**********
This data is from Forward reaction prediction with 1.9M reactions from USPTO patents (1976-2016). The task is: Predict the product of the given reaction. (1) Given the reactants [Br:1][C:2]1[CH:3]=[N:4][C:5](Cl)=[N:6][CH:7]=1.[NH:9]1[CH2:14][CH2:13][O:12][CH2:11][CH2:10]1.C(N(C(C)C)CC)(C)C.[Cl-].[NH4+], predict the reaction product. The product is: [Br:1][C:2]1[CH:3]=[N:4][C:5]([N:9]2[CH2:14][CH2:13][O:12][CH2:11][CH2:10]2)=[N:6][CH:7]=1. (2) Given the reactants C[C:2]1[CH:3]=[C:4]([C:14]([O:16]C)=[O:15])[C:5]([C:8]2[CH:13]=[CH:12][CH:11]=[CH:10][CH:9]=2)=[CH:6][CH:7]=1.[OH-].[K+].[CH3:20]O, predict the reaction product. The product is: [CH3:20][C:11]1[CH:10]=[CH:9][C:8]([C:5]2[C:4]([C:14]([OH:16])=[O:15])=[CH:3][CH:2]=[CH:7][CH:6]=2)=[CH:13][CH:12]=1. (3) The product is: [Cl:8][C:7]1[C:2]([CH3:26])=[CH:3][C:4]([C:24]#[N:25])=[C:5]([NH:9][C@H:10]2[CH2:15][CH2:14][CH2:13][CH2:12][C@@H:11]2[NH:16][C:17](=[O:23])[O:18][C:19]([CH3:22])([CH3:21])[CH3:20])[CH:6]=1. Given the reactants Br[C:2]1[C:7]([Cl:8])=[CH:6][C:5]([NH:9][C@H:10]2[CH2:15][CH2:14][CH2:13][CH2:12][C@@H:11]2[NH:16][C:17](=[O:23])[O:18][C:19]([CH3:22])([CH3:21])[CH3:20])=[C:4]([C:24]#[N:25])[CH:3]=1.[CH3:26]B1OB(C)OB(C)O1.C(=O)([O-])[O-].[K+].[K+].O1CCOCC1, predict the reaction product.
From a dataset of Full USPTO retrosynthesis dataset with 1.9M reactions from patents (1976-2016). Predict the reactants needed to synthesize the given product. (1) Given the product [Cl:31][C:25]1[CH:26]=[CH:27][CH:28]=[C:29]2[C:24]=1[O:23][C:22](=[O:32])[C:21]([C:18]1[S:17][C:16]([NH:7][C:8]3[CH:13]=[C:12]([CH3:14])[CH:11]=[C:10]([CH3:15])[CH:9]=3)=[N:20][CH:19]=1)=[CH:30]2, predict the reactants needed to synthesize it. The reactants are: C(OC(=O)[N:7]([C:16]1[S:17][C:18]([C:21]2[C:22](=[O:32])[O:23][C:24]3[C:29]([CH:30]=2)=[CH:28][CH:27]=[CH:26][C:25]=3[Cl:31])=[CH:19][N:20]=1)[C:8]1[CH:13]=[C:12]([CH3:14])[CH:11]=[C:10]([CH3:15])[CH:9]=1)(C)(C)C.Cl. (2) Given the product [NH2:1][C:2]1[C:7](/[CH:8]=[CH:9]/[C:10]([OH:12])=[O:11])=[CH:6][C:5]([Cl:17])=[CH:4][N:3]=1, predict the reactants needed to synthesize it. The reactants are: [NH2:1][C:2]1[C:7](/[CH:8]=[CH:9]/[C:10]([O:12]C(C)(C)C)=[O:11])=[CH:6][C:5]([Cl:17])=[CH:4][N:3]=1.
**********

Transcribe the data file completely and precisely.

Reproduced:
This data is from Forward reaction prediction with 1.9M reactions from USPTO patents (1976-2016). The task is: Predict the product of the given reaction. (1) Given the reactants [Br:1][C:2]1[CH:3]=[N:4][C:5](Cl)=[N:6][CH:7]=1.[NH:9]1[CH2:14][CH2:13][O:12][CH2:11][CH2:10]1.C(N(C(C)C)CC)(C)C.[Cl-].[NH4+], predict the reaction product. The product is: [Br:1][C:2]1[CH:3]=[N:4][C:5]([N:9]2[CH2:14][CH2:13][O:12][CH2:11][CH2:10]2)=[N:6][CH:7]=1. (2) Given the reactants C[C:2]1[CH:3]=[C:4]([C:14]([O:16]C)=[O:15])[C:5]([C:8]2[CH:13]=[CH:12][CH:11]=[CH:10][CH:9]=2)=[CH:6][CH:7]=1.[OH-].[K+].[CH3:20]O, predict the reaction product. The product is: [CH3:20][C:11]1[CH:10]=[CH:9][C:8]([C:5]2[C:4]([C:14]([OH:16])=[O:15])=[CH:3][CH:2]=[CH:7][CH:6]=2)=[CH:13][CH:12]=1. (3) The product is: [Cl:8][C:7]1[C:2]([CH3:26])=[CH:3][C:4]([C:24]#[N:25])=[C:5]([NH:9][C@H:10]2[CH2:15][CH2:14][CH2:13][CH2:12][C@@H:11]2[NH:16][C:17](=[O:23])[O:18][C:19]([CH3:22])([CH3:21])[CH3:20])[CH:6]=1. Given the reactants Br[C:2]1[C:7]([Cl:8])=[CH:6][C:5]([NH:9][C@H:10]2[CH2:15][CH2:14][CH2:13][CH2:12][C@@H:11]2[NH:16][C:17](=[O:23])[O:18][C:19]([CH3:22])([CH3:21])[CH3:20])=[C:4]([C:24]#[N:25])[CH:3]=1.[CH3:26]B1OB(C)OB(C)O1.C(=O)([O-])[O-].[K+].[K+].O1CCOCC1, predict the reaction product.
From a dataset of Full USPTO retrosynthesis dataset with 1.9M reactions from patents (1976-2016). Predict the reactants needed to synthesize the given product. (1) Given the product [Cl:31][C:25]1[CH:26]=[CH:27][CH:28]=[C:29]2[C:24]=1[O:23][C:22](=[O:32])[C:21]([C:18]1[S:17][C:16]([NH:7][C:8]3[CH:13]=[C:12]([CH3:14])[CH:11]=[C:10]([CH3:15])[CH:9]=3)=[N:20][CH:19]=1)=[CH:30]2, predict the reactants needed to synthesize it. The reactants are: C(OC(=O)[N:7]([C:16]1[S:17][C:18]([C:21]2[C:22](=[O:32])[O:23][C:24]3[C:29]([CH:30]=2)=[CH:28][CH:27]=[CH:26][C:25]=3[Cl:31])=[CH:19][N:20]=1)[C:8]1[CH:13]=[C:12]([CH3:14])[CH:11]=[C:10]([CH3:15])[CH:9]=1)(C)(C)C.Cl. (2) Given the product [NH2:1][C:2]1[C:7](/[CH:8]=[CH:9]/[C:10]([OH:12])=[O:11])=[CH:6][C:5]([Cl:17])=[CH:4][N:3]=1, predict the reactants needed to synthesize it. The reactants are: [NH2:1][C:2]1[C:7](/[CH:8]=[CH:9]/[C:10]([O:12]C(C)(C)C)=[O:11])=[CH:6][C:5]([Cl:17])=[CH:4][N:3]=1.